Missive the Nineteenth
A Ho Hum Dullness
Attends the Good Life.
DATELINE: Tuesday, September 19, 2000, at 2130 hours CDT.
Conway, Arkansas, USA
By D. Ebenezer Baldwin Bowles
CornDancer & Company
Cricket Song's resident critic has read Missive the Nineteenth and contends it is "ho hum." I won't argue. Please don't feel compelled to read any further.
"Then everyone will want to read it to see if it really is dull," the critic said. "You do write well about dullness."
Are you insecure? I am.
I am strong of inner constraint, too, and daring to the point of recklessness.
Sometimes life becomes amazingly good. An obstacle is surmounted, a perplexing issue is resolved, so many consecutive days and nights pass without crisis, agony, or angst. The accrual of so much good pays a bountiful psychic dividend to the humour of a long run of nice days and sweet nights at Cricket Song.
The Disembarkation Is a Just Recompense.
The other side of the doldrums is wonderful when you get there. The passage may not be all that comfortable, but the disembarkation is a just recompense. I've learned to enjoy it when it comes.
Two monitors sit on my desk: one, the 19-inch Trinitron I'm staring at now, displays the symbols of my workday; the other, a little Presario hand-me-down, is attached to CornDancer's server. The low demand for bandwidth and processing power from my little network lets me use the extra juice to display a recycling PowerPoint slide show. I've created it to remind my mind's eye of certain important and trivial things.
The private little show has 208 images now. I add to it every few days. Most of the images are photographs depicting favourite personal motifs: planets and stars, landscapes and cityscapes, movie stars and pop singers, news events, wild animals, flowers and trees, magic, twentieth century paintings, and ancient monuments and structures.
Over these images I've superimposed key words and numbers. Most focus on computer technology. By way of example:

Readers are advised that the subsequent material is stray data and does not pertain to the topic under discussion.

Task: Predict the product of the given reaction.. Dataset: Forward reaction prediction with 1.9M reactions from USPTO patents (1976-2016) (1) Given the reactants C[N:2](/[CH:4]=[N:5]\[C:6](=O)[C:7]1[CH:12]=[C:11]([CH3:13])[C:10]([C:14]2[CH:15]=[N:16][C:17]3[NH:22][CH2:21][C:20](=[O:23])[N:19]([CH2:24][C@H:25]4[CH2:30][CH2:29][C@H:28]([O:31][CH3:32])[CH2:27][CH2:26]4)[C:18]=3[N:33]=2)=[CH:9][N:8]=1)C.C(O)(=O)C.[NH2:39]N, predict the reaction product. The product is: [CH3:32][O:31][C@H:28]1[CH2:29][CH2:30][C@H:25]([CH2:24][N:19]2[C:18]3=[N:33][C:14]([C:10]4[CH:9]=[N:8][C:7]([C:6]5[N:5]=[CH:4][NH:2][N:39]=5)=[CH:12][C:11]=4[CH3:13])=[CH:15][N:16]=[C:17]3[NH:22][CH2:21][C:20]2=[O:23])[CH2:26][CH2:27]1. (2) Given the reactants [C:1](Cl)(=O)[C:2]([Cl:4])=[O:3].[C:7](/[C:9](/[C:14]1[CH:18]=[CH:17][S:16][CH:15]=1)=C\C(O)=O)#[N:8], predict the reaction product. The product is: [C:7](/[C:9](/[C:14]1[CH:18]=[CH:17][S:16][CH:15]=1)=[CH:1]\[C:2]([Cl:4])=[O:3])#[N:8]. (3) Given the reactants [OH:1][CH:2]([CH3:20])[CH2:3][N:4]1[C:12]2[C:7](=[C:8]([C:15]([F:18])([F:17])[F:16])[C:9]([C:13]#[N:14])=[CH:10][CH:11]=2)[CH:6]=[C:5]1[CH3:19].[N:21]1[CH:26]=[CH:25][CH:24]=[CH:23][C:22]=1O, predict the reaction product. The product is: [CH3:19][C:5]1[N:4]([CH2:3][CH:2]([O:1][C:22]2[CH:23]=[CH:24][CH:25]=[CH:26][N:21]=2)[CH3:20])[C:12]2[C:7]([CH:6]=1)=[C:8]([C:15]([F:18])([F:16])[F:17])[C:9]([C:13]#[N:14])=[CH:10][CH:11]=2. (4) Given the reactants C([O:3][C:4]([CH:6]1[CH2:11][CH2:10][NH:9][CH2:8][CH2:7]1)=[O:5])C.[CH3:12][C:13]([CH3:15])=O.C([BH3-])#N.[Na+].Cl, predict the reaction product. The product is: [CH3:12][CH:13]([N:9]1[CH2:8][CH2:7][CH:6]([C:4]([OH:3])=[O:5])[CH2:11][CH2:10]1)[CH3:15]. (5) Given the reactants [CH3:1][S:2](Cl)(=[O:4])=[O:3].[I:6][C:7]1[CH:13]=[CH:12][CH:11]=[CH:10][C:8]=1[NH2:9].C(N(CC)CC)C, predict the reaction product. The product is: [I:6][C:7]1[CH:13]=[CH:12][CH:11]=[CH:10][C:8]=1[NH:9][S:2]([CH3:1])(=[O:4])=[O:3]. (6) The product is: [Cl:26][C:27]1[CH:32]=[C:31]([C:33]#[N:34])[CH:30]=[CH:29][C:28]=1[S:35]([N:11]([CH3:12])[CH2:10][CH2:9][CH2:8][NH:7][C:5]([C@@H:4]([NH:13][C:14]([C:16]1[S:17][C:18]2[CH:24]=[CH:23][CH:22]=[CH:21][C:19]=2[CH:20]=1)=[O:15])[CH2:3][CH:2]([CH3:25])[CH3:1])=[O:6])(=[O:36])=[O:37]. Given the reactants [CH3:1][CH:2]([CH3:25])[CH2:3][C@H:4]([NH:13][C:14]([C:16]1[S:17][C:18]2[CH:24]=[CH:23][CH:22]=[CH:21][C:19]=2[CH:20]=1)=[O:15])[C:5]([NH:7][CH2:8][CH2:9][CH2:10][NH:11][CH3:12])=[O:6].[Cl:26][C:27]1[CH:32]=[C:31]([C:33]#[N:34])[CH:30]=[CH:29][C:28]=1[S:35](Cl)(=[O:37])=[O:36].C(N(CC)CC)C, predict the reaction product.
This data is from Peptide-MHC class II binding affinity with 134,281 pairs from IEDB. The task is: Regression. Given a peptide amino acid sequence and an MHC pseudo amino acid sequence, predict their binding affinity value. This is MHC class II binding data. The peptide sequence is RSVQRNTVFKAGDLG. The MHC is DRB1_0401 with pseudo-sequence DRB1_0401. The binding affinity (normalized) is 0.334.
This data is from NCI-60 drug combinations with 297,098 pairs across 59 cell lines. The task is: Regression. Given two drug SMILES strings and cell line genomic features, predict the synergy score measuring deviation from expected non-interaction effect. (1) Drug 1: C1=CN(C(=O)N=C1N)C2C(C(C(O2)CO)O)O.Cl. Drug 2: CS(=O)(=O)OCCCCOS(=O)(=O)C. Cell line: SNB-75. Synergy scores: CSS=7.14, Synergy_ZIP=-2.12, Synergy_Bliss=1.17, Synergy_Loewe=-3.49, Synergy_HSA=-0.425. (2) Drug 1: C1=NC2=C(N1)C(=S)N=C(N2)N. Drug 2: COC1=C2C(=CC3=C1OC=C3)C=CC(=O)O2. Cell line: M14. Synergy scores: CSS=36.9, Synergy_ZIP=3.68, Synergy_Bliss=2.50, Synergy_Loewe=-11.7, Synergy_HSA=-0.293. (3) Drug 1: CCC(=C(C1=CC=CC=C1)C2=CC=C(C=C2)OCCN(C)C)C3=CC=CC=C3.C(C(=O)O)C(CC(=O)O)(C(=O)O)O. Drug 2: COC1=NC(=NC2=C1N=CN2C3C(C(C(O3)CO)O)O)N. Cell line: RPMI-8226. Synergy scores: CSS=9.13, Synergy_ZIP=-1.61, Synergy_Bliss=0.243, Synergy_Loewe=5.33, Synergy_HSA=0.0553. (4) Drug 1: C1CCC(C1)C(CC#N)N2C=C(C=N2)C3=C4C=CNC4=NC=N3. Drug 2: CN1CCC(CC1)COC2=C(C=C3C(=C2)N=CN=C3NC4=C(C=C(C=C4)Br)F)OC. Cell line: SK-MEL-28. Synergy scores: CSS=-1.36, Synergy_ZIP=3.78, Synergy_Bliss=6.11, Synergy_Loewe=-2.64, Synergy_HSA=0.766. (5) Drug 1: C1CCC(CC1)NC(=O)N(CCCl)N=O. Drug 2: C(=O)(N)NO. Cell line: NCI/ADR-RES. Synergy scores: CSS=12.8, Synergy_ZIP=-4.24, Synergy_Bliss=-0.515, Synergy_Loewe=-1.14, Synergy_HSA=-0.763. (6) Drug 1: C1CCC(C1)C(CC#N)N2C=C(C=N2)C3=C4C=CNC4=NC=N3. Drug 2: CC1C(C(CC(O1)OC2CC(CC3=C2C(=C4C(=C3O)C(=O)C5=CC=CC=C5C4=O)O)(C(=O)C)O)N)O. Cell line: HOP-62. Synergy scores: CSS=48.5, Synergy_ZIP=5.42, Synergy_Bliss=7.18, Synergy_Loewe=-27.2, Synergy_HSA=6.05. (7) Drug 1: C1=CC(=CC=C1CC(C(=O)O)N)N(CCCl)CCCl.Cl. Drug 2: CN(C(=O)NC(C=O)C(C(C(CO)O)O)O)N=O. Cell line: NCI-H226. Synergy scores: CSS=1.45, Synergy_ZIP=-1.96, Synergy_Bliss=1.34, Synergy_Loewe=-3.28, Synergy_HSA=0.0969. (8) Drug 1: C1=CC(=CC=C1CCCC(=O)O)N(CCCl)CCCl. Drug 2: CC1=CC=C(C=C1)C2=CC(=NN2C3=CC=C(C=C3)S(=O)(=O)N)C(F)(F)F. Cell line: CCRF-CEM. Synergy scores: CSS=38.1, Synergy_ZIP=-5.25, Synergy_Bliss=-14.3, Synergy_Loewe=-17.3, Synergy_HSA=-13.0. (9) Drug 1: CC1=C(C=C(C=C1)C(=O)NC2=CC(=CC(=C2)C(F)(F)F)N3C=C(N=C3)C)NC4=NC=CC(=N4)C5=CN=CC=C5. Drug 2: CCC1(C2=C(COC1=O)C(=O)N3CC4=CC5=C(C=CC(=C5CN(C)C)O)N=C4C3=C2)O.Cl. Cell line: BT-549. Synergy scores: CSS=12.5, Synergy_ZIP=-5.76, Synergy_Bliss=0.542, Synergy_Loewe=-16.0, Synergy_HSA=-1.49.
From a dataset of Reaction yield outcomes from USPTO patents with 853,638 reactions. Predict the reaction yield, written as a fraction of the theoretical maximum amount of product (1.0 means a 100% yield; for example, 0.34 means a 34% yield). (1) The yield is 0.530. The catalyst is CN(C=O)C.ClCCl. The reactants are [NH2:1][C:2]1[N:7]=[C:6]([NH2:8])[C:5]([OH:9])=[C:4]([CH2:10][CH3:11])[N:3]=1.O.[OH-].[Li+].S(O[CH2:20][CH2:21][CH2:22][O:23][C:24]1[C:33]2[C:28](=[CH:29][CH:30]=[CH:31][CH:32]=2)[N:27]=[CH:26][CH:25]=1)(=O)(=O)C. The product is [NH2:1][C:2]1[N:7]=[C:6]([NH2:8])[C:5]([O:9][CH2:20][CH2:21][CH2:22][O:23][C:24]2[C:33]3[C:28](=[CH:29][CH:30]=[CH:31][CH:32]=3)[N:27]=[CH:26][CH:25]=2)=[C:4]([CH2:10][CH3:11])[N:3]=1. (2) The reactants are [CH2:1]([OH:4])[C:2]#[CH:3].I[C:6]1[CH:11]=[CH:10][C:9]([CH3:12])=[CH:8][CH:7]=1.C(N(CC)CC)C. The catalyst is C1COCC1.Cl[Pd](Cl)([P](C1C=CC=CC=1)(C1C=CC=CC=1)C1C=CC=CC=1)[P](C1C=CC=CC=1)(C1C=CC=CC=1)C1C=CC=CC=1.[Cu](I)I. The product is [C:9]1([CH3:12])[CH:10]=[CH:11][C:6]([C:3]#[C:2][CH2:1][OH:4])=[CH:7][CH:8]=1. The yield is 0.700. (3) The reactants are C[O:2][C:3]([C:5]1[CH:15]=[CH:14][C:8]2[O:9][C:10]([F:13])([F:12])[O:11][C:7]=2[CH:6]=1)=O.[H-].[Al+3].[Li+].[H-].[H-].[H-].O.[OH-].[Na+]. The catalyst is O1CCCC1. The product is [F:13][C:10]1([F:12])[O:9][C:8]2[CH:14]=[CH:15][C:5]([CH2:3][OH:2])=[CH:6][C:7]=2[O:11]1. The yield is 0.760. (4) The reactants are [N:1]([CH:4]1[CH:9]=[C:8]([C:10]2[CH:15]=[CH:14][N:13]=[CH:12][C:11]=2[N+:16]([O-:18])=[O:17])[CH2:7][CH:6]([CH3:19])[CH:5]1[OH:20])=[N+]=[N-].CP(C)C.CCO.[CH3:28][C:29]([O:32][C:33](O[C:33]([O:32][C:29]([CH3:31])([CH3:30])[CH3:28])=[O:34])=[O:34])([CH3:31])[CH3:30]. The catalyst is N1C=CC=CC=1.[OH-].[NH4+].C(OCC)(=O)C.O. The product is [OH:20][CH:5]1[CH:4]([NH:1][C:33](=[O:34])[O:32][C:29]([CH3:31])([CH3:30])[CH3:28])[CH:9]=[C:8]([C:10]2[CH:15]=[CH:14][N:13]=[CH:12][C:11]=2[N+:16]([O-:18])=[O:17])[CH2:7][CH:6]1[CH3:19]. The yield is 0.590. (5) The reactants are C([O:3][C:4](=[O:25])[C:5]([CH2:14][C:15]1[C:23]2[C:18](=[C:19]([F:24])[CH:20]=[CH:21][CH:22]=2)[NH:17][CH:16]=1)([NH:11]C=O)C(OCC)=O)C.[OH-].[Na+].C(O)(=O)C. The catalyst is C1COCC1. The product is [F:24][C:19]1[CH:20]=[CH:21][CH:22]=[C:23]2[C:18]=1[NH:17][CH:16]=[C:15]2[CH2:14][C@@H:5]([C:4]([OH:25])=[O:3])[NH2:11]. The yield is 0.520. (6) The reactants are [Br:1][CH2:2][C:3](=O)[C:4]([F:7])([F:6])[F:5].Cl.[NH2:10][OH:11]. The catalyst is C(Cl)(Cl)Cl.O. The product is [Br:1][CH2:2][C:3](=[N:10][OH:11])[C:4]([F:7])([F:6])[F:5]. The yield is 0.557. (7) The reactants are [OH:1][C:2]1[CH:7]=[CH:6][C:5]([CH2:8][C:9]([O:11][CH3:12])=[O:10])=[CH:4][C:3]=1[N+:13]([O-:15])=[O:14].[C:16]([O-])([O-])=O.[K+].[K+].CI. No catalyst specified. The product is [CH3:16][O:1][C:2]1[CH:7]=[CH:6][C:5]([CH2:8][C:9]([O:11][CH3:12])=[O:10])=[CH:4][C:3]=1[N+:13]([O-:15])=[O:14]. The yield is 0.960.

- 1 GB = 2 to the 30th power, written in huge white characters next to Buffy the Vampire Slayer;
- RAID 0, disk striping without parity, not fault tolerant, superimposed in red over a pastoral scene in India;
- NT's 2 Modes (OS Architecture), User and Kernel, written beside the floating menace of an Everglades gator.
You get the idea. It gives me something useful to do when I am tempted to throw industry to the wind and play PC solitaire.
One image I especially like to see dissolve onto the little Presario screen is Slide #12, which features an exhortation from Winston Churchill:
"Never give up.
Never give up.
Never, ever, ever give up."
Shall We Kneel Before a Fascist State?
The text scrolls onto a color photo of a wretched street in Grozny, devastated by Russian artillery and tank attacks. The buildings are shattered hulks, the street a pit of mud and rubble, the urban trees cracked and leafless, the sky overcast with a greenish grey gloom. It is an image devoid of human form, shorn of irony, bespeaking the rising tide of fascist violence against rebel tribes, whose indignant warrior class is not willing to kneel before the centralized state's cloneish concept of order.